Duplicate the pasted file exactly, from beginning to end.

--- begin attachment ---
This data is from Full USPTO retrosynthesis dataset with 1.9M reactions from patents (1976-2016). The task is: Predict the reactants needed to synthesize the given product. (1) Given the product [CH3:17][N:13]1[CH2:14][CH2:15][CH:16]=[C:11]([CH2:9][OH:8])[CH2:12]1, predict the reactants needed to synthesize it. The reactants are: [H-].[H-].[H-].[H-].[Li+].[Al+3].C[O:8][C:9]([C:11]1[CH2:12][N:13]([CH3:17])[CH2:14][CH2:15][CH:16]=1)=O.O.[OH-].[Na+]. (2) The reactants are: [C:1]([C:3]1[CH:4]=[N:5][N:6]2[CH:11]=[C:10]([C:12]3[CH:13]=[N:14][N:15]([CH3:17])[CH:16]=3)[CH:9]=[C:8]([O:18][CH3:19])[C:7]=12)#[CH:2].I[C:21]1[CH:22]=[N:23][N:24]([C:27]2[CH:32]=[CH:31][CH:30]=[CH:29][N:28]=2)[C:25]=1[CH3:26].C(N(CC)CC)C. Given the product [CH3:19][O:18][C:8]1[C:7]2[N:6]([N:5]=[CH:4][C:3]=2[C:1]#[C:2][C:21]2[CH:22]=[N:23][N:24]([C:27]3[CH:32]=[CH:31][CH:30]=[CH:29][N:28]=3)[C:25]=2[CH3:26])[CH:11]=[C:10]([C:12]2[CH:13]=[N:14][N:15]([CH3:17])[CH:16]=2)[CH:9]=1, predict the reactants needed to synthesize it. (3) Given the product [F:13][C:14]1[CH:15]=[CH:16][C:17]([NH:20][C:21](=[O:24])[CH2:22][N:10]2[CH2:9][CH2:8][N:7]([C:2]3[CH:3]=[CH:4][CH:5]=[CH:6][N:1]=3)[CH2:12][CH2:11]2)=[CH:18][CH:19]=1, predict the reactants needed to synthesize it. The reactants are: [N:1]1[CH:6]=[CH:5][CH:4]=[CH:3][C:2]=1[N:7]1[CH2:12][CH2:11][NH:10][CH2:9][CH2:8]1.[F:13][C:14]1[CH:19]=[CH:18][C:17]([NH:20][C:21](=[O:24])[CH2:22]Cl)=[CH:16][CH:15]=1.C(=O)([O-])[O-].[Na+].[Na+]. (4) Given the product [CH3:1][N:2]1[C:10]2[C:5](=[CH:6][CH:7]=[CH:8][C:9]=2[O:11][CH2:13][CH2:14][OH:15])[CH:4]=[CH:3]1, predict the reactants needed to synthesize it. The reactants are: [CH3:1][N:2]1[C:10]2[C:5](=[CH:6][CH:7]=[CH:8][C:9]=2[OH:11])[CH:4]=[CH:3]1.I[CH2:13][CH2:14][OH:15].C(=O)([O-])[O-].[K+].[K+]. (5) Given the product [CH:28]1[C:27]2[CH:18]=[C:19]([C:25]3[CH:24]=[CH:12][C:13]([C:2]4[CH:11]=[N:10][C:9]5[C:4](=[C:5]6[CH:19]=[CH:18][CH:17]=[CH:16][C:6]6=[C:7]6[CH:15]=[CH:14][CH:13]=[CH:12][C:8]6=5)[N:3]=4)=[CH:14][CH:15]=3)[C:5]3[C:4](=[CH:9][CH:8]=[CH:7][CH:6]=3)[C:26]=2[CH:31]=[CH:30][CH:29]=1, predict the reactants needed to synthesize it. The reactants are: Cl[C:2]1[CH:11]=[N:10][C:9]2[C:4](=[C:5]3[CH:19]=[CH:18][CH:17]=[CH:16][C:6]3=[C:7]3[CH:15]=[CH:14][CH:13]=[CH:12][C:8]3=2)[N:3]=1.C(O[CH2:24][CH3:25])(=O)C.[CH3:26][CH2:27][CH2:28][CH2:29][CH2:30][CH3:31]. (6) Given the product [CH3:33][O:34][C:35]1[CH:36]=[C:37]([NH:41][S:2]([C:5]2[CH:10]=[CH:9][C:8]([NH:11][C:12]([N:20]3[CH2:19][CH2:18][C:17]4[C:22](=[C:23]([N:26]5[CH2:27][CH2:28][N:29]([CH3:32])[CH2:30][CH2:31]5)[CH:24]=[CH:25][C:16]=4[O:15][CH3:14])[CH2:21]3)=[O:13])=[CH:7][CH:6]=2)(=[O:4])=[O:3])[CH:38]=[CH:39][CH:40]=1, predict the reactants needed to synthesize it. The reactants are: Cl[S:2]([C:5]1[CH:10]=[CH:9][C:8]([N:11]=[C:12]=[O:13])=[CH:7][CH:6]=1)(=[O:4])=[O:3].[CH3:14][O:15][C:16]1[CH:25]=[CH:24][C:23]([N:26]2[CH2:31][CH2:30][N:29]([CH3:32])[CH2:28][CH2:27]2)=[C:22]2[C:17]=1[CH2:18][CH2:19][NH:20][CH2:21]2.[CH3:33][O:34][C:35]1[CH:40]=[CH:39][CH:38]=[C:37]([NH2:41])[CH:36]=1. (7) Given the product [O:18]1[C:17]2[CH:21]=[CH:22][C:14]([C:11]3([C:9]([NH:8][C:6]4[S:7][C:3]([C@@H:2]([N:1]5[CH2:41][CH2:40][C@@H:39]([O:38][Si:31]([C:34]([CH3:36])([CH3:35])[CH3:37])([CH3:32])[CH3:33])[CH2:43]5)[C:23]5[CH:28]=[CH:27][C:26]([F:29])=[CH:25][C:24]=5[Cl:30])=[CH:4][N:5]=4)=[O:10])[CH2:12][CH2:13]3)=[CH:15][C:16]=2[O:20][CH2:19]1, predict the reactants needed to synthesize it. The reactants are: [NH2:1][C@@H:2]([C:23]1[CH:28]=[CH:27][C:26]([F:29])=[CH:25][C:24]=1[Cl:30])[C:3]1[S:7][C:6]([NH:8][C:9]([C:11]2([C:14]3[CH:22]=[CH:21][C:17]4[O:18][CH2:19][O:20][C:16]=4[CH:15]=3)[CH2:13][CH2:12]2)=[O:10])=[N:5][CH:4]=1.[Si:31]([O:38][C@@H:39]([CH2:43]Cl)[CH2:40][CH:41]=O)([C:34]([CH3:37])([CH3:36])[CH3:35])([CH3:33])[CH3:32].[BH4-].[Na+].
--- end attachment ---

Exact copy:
This data is from Full USPTO retrosynthesis dataset with 1.9M reactions from patents (1976-2016). The task is: Predict the reactants needed to synthesize the given product. (1) Given the product [CH3:17][N:13]1[CH2:14][CH2:15][CH:16]=[C:11]([CH2:9][OH:8])[CH2:12]1, predict the reactants needed to synthesize it. The reactants are: [H-].[H-].[H-].[H-].[Li+].[Al+3].C[O:8][C:9]([C:11]1[CH2:12][N:13]([CH3:17])[CH2:14][CH2:15][CH:16]=1)=O.O.[OH-].[Na+]. (2) The reactants are: [C:1]([C:3]1[CH:4]=[N:5][N:6]2[CH:11]=[C:10]([C:12]3[CH:13]=[N:14][N:15]([CH3:17])[CH:16]=3)[CH:9]=[C:8]([O:18][CH3:19])[C:7]=12)#[CH:2].I[C:21]1[CH:22]=[N:23][N:24]([C:27]2[CH:32]=[CH:31][CH:30]=[CH:29][N:28]=2)[C:25]=1[CH3:26].C(N(CC)CC)C. Given the product [CH3:19][O:18][C:8]1[C:7]2[N:6]([N:5]=[CH:4][C:3]=2[C:1]#[C:2][C:21]2[CH:22]=[N:23][N:24]([C:27]3[CH:32]=[CH:31][CH:30]=[CH:29][N:28]=3)[C:25]=2[CH3:26])[CH:11]=[C:10]([C:12]2[CH:13]=[N:14][N:15]([CH3:17])[CH:16]=2)[CH:9]=1, predict the reactants needed to synthesize it. (3) Given the product [F:13][C:14]1[CH:15]=[CH:16][C:17]([NH:20][C:21](=[O:24])[CH2:22][N:10]2[CH2:9][CH2:8][N:7]([C:2]3[CH:3]=[CH:4][CH:5]=[CH:6][N:1]=3)[CH2:12][CH2:11]2)=[CH:18][CH:19]=1, predict the reactants needed to synthesize it. The reactants are: [N:1]1[CH:6]=[CH:5][CH:4]=[CH:3][C:2]=1[N:7]1[CH2:12][CH2:11][NH:10][CH2:9][CH2:8]1.[F:13][C:14]1[CH:19]=[CH:18][C:17]([NH:20][C:21](=[O:24])[CH2:22]Cl)=[CH:16][CH:15]=1.C(=O)([O-])[O-].[Na+].[Na+]. (4) Given the product [CH3:1][N:2]1[C:10]2[C:5](=[CH:6][CH:7]=[CH:8][C:9]=2[O:11][CH2:13][CH2:14][OH:15])[CH:4]=[CH:3]1, predict the reactants needed to synthesize it. The reactants are: [CH3:1][N:2]1[C:10]2[C:5](=[CH:6][CH:7]=[CH:8][C:9]=2[OH:11])[CH:4]=[CH:3]1.I[CH2:13][CH2:14][OH:15].C(=O)([O-])[O-].[K+].[K+]. (5) Given the product [CH:28]1[C:27]2[CH:18]=[C:19]([C:25]3[CH:24]=[CH:12][C:13]([C:2]4[CH:11]=[N:10][C:9]5[C:4](=[C:5]6[CH:19]=[CH:18][CH:17]=[CH:16][C:6]6=[C:7]6[CH:15]=[CH:14][CH:13]=[CH:12][C:8]6=5)[N:3]=4)=[CH:14][CH:15]=3)[C:5]3[C:4](=[CH:9][CH:8]=[CH:7][CH:6]=3)[C:26]=2[CH:31]=[CH:30][CH:29]=1, predict the reactants needed to synthesize it. The reactants are: Cl[C:2]1[CH:11]=[N:10][C:9]2[C:4](=[C:5]3[CH:19]=[CH:18][CH:17]=[CH:16][C:6]3=[C:7]3[CH:15]=[CH:14][CH:13]=[CH:12][C:8]3=2)[N:3]=1.C(O[CH2:24][CH3:25])(=O)C.[CH3:26][CH2:27][CH2:28][CH2:29][CH2:30][CH3:31]. (6) Given the product [CH3:33][O:34][C:35]1[CH:36]=[C:37]([NH:41][S:2]([C:5]2[CH:10]=[CH:9][C:8]([NH:11][C:12]([N:20]3[CH2:19][CH2:18][C:17]4[C:22](=[C:23]([N:26]5[CH2:27][CH2:28][N:29]([CH3:32])[CH2:30][CH2:31]5)[CH:24]=[CH:25][C:16]=4[O:15][CH3:14])[CH2:21]3)=[O:13])=[CH:7][CH:6]=2)(=[O:4])=[O:3])[CH:38]=[CH:39][CH:40]=1, predict the reactants needed to synthesize it. The reactants are: Cl[S:2]([C:5]1[CH:10]=[CH:9][C:8]([N:11]=[C:12]=[O:13])=[CH:7][CH:6]=1)(=[O:4])=[O:3].[CH3:14][O:15][C:16]1[CH:25]=[CH:24][C:23]([N:26]2[CH2:31][CH2:30][N:29]([CH3:32])[CH2:28][CH2:27]2)=[C:22]2[C:17]=1[CH2:18][CH2:19][NH:20][CH2:21]2.[CH3:33][O:34][C:35]1[CH:40]=[CH:39][CH:38]=[C:37]([NH2:41])[CH:36]=1. (7) Given the product [O:18]1[C:17]2[CH:21]=[CH:22][C:14]([C:11]3([C:9]([NH:8][C:6]4[S:7][C:3]([C@@H:2]([N:1]5[CH2:41][CH2:40][C@@H:39]([O:38][Si:31]([C:34]([CH3:36])([CH3:35])[CH3:37])([CH3:32])[CH3:33])[CH2:43]5)[C:23]5[CH:28]=[CH:27][C:26]([F:29])=[CH:25][C:24]=5[Cl:30])=[CH:4][N:5]=4)=[O:10])[CH2:12][CH2:13]3)=[CH:15][C:16]=2[O:20][CH2:19]1, predict the reactants needed to synthesize it. The reactants are: [NH2:1][C@@H:2]([C:23]1[CH:28]=[CH:27][C:26]([F:29])=[CH:25][C:24]=1[Cl:30])[C:3]1[S:7][C:6]([NH:8][C:9]([C:11]2([C:14]3[CH:22]=[CH:21][C:17]4[O:18][CH2:19][O:20][C:16]=4[CH:15]=3)[CH2:13][CH2:12]2)=[O:10])=[N:5][CH:4]=1.[Si:31]([O:38][C@@H:39]([CH2:43]Cl)[CH2:40][CH:41]=O)([C:34]([CH3:37])([CH3:36])[CH3:35])([CH3:33])[CH3:32].[BH4-].[Na+].